competitive nature. I'm inspired by the creative

fice. Freddie Hubbard and Bill Withers in the car.

environment here.

You spent some time away from the music business

We're mixing a new Delicate Steve live record

a few years back and worked on President Obama’s

now, so I've been walking around the office pump-

You helped so many bands find huge success in the

2008 campaign in Ohio. How did that freshen your

ing my fist in the air to that a lot this past week.

music industry. What about a band gives it potential?

perspective and influence your return to music?

There is no science to this, so I can only speak to

Working on the campaign was incredibly inspiring

What other projects are you working on at the

the qualities I seek out in the artists I work with.

because it reinforced for me what amazing things


To begin, they are creating something that is ob-

can be accomplished when a motivated group of

Besides the work with the artists, I'm at work on two

jectively unique. This makes it easier to build their

people work towards a common goal. The sab-

Austin-centric projects that I'm very excited about,

story and to get people's attention. From there,

batical afforded me the time to recognize a lot of

which I hope you'll be hearing about soon.

it is a question of how they manage their own

the mistakes I had made while learning on the job.

talent. Their work ethic is incredible. They are

I'm still learning every day, but I came back to the

What’s a typical day-off look like for you in Austin?

self-directed, intelligent, and patient. They un-

job a different manager. I'm much happier doing

I'll take a long run through town and usually end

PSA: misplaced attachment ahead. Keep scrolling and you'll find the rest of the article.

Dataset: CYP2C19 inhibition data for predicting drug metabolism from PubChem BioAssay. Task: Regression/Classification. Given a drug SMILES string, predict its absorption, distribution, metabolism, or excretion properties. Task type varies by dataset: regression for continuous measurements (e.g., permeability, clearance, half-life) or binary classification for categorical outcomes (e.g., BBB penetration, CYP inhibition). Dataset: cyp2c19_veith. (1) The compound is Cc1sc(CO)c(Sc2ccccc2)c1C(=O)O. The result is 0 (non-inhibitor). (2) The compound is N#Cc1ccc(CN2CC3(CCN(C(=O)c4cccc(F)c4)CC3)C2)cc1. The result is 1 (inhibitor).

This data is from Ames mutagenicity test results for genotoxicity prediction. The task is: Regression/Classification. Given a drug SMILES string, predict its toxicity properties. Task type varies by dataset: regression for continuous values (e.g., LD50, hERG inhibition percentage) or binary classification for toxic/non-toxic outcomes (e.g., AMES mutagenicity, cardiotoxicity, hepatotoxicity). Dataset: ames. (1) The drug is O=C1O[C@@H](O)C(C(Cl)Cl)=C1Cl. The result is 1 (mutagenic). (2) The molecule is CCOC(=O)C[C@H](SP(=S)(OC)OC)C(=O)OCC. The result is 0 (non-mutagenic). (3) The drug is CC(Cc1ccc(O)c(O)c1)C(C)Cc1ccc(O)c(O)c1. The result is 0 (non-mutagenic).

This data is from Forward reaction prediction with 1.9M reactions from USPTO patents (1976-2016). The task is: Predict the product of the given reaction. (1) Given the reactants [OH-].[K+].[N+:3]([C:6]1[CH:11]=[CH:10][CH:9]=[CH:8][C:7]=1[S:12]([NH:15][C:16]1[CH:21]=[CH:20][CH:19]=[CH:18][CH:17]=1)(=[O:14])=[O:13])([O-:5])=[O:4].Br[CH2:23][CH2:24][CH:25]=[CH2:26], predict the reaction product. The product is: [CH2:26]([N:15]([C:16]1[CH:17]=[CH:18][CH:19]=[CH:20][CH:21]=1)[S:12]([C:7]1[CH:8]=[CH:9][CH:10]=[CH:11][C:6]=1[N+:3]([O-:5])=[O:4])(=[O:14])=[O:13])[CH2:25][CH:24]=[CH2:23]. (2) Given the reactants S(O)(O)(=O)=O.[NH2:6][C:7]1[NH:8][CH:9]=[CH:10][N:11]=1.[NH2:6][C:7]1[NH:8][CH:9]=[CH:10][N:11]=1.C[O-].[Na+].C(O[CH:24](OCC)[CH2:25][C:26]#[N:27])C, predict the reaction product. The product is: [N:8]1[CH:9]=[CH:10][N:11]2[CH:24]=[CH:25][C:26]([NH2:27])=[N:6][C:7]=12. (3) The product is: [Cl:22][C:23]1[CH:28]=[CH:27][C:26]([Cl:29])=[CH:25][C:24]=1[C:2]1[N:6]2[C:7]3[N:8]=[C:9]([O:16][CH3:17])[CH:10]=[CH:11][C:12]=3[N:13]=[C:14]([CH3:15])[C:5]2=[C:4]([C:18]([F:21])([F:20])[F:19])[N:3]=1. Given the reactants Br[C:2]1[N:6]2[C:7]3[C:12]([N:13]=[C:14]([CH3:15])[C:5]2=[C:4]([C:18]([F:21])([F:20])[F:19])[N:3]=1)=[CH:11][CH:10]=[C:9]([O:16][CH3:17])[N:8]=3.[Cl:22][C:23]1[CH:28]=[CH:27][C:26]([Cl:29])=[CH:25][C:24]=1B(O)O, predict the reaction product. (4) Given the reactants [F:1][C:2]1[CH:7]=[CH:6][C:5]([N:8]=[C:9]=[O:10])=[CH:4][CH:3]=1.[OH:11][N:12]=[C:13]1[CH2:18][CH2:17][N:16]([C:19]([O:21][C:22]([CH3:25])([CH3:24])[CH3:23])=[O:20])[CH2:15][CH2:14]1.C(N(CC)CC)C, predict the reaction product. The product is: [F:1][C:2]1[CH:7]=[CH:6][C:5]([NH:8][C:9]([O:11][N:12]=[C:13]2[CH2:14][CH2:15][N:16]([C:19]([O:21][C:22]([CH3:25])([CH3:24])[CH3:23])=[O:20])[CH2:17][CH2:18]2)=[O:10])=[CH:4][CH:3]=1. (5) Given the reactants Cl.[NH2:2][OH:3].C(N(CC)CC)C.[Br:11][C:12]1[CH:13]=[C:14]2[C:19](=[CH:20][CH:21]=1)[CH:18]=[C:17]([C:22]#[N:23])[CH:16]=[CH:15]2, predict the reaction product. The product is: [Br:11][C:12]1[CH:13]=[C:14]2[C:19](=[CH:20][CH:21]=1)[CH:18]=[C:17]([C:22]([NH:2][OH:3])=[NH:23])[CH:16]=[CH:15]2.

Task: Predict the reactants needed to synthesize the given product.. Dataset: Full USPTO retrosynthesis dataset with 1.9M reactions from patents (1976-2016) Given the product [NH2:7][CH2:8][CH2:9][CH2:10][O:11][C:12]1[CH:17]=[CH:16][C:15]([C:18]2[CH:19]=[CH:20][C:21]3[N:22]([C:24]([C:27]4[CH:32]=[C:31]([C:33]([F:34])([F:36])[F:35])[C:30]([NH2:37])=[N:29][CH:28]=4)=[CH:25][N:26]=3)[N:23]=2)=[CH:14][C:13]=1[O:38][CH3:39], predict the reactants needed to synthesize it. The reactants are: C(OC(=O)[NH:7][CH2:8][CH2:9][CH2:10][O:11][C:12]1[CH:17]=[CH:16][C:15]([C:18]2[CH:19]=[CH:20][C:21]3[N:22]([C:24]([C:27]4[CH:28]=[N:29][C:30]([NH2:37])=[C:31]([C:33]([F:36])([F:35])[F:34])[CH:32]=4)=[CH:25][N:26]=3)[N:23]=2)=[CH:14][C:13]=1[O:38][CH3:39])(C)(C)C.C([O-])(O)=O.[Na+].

derstand that they are building a career, and take

the job now, and I think the people working with

up in Barton Springs. I was a polar bear swimmer in

the long view. They know how to let other people

me are happier too.

help them, and how to help themselves. You can

New York and need to be in the water often. After that, I spend as much time as I can with my partner,

be an incredibly talented artist and working with

What do you love most about your job?

Mahshad Vakili, because anything I do with her is

the best people in the business but if you're not

I love the people and the music I work with. I'm

pretty much the best thing ever. march 2015



Wally Wor k m an G alle ry

Fatima Ronquillo


1202 West 6th Street Austin, Texas 78703 512.472.7428 image: Little Chief with Dog (detail), oil on canvas over panel, 20 x 16 inches

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MARCH Calendars arts & entertainment

Entertainment Calendar Music FLEETWOOD MAC

March 1, 8pm Frank Erwin Center


March 1, 3pm The Long Center MEIKO

March 3, 8pm Stubb’s Inside JOURNEY / STEVE MILLER BAND

March 5, 6:45pm Austin 360 Amphitheater at Circuit of The Americas Lucero AND RYAN BINGHAM

March 5, 7pm Austin Music Hall


March 5, 8pm Bates Recital Hall


March 5, 9:30pm Lamberts ABOVE & BEYOND

March 6, 8pm Austin Music Hall


march 2015


March 6 & 7, 8pm The Parish


March 28, 9pm The Parish





March 6, 8pm Bass Concert Hall

March 28, 8pm Paramount Theatre

March 7, 7pm Stubb’s

March 31, 8pm The Parish



March 8, 7:30pm Bass Concert Hall


March 11, 7:30pm The Long Center


March 11-12, 8pm McCullough Theatre MOON HOOCH

April 1, 7:30pm The Long Center


March 5, 7pm Marchesa Hall & Theatre


March 26, 8pm Stubb’s Inside

March 12, 6pm Austin Studios, Stage 7